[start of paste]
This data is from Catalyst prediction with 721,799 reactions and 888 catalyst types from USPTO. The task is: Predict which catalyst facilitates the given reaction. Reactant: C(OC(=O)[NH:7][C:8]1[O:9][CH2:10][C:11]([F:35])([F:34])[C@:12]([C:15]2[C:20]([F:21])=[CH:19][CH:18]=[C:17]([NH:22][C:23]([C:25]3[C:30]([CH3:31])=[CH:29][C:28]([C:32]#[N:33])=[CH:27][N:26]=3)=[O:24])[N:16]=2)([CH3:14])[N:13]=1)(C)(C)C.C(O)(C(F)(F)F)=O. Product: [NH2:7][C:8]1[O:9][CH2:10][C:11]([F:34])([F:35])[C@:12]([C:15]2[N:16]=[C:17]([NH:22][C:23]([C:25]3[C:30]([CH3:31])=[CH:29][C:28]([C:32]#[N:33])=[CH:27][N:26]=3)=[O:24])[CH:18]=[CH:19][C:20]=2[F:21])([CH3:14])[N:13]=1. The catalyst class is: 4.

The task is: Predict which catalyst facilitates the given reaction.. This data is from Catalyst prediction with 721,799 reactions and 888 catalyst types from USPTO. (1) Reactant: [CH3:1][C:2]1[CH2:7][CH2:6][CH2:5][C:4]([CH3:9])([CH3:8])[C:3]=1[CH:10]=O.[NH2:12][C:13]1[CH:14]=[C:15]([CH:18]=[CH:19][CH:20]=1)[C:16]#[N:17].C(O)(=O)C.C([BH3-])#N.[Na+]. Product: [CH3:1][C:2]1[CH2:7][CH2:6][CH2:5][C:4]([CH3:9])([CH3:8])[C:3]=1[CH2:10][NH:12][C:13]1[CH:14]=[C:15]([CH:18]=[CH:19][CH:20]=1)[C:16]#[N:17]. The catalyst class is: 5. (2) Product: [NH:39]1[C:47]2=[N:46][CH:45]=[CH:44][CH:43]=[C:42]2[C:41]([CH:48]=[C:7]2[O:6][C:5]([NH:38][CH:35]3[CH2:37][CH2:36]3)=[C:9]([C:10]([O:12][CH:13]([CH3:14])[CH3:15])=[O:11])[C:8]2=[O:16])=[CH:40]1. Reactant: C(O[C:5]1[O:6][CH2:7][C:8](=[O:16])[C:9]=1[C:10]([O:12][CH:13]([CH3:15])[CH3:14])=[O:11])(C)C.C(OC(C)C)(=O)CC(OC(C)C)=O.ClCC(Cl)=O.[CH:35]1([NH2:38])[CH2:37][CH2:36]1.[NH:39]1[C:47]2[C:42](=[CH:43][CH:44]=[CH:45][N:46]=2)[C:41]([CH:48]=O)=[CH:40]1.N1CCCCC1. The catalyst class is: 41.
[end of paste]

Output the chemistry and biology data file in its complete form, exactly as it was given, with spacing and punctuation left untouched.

This data is from Catalyst prediction with 721,799 reactions and 888 catalyst types from USPTO. The task is: Predict which catalyst facilitates the given reaction. Reactant: C(OC(=O)[NH:7][C:8]1[O:9][CH2:10][C:11]([F:35])([F:34])[C@:12]([C:15]2[C:20]([F:21])=[CH:19][CH:18]=[C:17]([NH:22][C:23]([C:25]3[C:30]([CH3:31])=[CH:29][C:28]([C:32]#[N:33])=[CH:27][N:26]=3)=[O:24])[N:16]=2)([CH3:14])[N:13]=1)(C)(C)C.C(O)(C(F)(F)F)=O. Product: [NH2:7][C:8]1[O:9][CH2:10][C:11]([F:34])([F:35])[C@:12]([C:15]2[N:16]=[C:17]([NH:22][C:23]([C:25]3[C:30]([CH3:31])=[CH:29][C:28]([C:32]#[N:33])=[CH:27][N:26]=3)=[O:24])[CH:18]=[CH:19][C:20]=2[F:21])([CH3:14])[N:13]=1. The catalyst class is: 4.

The task is: Predict which catalyst facilitates the given reaction.. This data is from Catalyst prediction with 721,799 reactions and 888 catalyst types from USPTO. (1) Reactant: [CH3:1][C:2]1[CH2:7][CH2:6][CH2:5][C:4]([CH3:9])([CH3:8])[C:3]=1[CH:10]=O.[NH2:12][C:13]1[CH:14]=[C:15]([CH:18]=[CH:19][CH:20]=1)[C:16]#[N:17].C(O)(=O)C.C([BH3-])#N.[Na+]. Product: [CH3:1][C:2]1[CH2:7][CH2:6][CH2:5][C:4]([CH3:9])([CH3:8])[C:3]=1[CH2:10][NH:12][C:13]1[CH:14]=[C:15]([CH:18]=[CH:19][CH:20]=1)[C:16]#[N:17]. The catalyst class is: 5. (2) Product: [NH:39]1[C:47]2=[N:46][CH:45]=[CH:44][CH:43]=[C:42]2[C:41]([CH:48]=[C:7]2[O:6][C:5]([NH:38][CH:35]3[CH2:37][CH2:36]3)=[C:9]([C:10]([O:12][CH:13]([CH3:14])[CH3:15])=[O:11])[C:8]2=[O:16])=[CH:40]1. Reactant: C(O[C:5]1[O:6][CH2:7][C:8](=[O:16])[C:9]=1[C:10]([O:12][CH:13]([CH3:15])[CH3:14])=[O:11])(C)C.C(OC(C)C)(=O)CC(OC(C)C)=O.ClCC(Cl)=O.[CH:35]1([NH2:38])[CH2:37][CH2:36]1.[NH:39]1[C:47]2[C:42](=[CH:43][CH:44]=[CH:45][N:46]=2)[C:41]([CH:48]=O)=[CH:40]1.N1CCCCC1. The catalyst class is: 41.